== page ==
Brain tumour

'Brain tumour' is the umbrella term for various benign and malignant tumours inside the skull.


'Brain tumour' is the umbrella term for various benign and malignant tumours inside the skull. The causes aren't really known. The displacement of brain tissue causes various disorders of the nervous system. Headaches are an important early symptom. Seizures, personality changes or vomiting on an empty stomach can occur.



  • Depending on the location, size and speed of growth of the tumour
  • Symptoms caused by displacement of brain tissue and increase in intracranial pressure
  • The following symptoms aren't typical for all tumours


  • Headaches
    • Early and persistent symptom
  • Seizures (epileptic seizures)
  • Dizziness, nausea and vomiting
  • Signs of paralysis
    • A gradual increase is typical
    • Clumsiness or weakness when moving
    • Sensory disturbances (numbness, tingling)
  • Disturbance of balance, unsteady gait
  • Hearing problems, noise in the ears
  • Visual impairment
  • Speech disorders (anomia, slurred speech)
  • Psychological changes

Causes and treatment


  • Not really known
  • Brain metastases: spread from tumour in other organs
  • Genetic factors (often can’t be proven)
Benign tumours
  • Also potentially life-threatening
  • Meningiomas
    • Originate in meninges (membranes in the brain)
    • Important group representing around 25% of all brain tumours
    • Can sometimes change and become malignant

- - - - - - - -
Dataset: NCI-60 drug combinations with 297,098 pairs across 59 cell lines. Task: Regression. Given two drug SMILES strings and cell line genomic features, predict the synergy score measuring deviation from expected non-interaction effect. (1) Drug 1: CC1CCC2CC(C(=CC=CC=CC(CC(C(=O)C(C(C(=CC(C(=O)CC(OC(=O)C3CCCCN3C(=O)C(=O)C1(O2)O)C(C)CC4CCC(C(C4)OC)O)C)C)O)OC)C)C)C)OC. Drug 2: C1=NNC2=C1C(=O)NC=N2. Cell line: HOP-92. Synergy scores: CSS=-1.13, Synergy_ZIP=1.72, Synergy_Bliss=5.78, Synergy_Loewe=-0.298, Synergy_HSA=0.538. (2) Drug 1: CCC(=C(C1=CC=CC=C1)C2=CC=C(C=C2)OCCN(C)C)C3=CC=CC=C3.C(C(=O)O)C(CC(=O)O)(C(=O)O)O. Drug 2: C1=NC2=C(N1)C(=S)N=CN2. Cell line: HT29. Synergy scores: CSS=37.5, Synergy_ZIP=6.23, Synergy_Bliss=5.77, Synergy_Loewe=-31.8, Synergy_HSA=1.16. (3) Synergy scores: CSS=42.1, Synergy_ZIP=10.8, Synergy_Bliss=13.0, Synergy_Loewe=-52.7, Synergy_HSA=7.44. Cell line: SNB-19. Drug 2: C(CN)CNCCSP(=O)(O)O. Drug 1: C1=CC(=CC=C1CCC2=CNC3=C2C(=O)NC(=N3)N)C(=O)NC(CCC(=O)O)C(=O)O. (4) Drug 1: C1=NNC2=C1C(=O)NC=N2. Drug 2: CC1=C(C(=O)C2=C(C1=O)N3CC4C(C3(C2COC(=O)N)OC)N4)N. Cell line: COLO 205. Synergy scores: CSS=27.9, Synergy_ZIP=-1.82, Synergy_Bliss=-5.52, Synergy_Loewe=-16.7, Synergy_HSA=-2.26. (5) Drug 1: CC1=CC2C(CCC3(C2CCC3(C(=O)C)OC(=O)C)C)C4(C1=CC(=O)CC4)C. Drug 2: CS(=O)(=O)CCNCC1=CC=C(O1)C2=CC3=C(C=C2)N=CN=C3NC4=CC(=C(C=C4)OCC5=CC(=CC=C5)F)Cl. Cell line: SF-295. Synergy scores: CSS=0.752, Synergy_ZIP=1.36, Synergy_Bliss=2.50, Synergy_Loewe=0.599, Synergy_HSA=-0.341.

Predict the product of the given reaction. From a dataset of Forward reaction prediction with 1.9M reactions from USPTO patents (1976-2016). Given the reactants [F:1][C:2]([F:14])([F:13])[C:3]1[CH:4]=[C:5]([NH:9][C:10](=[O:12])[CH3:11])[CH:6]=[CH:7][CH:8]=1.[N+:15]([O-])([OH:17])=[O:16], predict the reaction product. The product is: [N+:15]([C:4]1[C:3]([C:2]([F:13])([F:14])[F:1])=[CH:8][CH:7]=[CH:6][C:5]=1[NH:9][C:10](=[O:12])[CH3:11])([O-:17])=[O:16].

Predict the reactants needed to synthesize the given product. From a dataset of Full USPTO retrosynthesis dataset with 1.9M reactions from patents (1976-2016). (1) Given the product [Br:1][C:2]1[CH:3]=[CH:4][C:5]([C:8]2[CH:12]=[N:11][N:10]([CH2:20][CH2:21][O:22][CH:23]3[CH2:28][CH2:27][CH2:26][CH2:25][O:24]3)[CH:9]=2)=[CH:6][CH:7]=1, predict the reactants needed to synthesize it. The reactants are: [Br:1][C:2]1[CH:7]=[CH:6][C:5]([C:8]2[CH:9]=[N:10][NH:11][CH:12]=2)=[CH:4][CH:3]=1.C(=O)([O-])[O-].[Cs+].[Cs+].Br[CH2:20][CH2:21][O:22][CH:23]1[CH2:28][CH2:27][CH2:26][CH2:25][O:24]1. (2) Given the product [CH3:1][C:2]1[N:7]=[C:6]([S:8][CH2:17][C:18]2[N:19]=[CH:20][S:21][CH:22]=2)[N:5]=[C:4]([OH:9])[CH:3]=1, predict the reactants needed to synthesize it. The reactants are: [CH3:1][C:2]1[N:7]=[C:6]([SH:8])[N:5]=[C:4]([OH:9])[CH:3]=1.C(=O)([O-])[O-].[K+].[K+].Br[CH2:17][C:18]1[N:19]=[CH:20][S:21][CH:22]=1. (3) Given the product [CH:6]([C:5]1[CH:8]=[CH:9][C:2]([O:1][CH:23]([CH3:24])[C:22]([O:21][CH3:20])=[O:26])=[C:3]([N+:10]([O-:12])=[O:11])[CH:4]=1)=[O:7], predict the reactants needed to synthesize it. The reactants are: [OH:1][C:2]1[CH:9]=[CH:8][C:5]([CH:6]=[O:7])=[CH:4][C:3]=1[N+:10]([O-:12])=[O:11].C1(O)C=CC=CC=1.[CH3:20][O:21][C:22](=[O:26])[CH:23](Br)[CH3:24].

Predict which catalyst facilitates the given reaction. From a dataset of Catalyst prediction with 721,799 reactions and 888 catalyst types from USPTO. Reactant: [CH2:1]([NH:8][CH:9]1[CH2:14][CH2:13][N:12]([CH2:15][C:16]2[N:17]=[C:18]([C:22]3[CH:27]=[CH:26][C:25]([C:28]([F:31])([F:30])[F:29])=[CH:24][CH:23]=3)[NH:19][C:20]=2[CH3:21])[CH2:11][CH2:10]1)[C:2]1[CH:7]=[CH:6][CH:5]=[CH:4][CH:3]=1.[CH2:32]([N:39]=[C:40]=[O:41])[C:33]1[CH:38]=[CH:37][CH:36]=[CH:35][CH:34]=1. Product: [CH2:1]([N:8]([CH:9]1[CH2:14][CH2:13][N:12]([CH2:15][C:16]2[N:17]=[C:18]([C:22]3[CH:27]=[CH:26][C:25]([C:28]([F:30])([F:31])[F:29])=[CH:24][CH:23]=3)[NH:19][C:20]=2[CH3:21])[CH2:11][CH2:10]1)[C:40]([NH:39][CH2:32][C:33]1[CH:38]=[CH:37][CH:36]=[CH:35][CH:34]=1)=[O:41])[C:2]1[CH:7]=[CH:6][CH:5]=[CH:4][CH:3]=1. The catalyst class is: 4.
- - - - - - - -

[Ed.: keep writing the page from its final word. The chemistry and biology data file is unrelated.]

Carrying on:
• Neurinomas (originate in cranial nerves, often also in the spinal cord)
Malignant tumours
  • Astrocytoma, glioblastoma (originate in brain's connective and supporting tissues)
  • Brain metastases
    • Metastases of cancer tumours in other organs
    • Most common malignant tumours in skull

Further treatment by your doctor / in hospital

Possible tests
  • Nerve function test (neurostatus)
  • Ophthalmoscopy (examination of optic nerve)
  • MRI (magnetic resonance imaging)
  • Examination of cerebrospinal fluid, if necessary
  • Removal of tissue sample (brain biopsy)
Possible therapies
  • Operation (whenever possible)
  • Radiation/post-operative radiation, if necessary
  • Chemotherapy (depending on the course o the disease and if an operation is impossible)
  • Benign brain tumours: good chance of complete recovery
  • Malignant brain tumours and brain mestases: sadly, chances of recovery are considerably smaller

What can I do myself?

  • Take note of physical warning signs (see below) and don't delay going to the doctor
  • Stop smoking

When to see a doctor?

  • Headaches
    • Frequent and recurring
    • Sudden and very severe (sign of a burst aneurysm)
    • Constantly getting stronger
  • Seizure
  • Visual impairment
  • Hearing problems
  • Balance disturbances and gait abnormalities
  • Sensory disturbances, signs of paralysis
  • Severe vomiting, vomiting on an empty stomach
  • Drop in performance, increasingly tired
  • Change in state of consciousness (e.g. disorientation, fainting)
  • Change in speech and personality

Further information

Swiss Cancer League (Schweizerische Krebsliga)

Selbsthilfe Schweiz (Self-Help Support Switzerland)


brain tumour, meningioma, glioblastoma, neurinoma

Exclusion of liability

CSS offers no guarantee for the accuracy and completeness of the information. The information published is no substitute for professional advice from a doctor or pharmacist.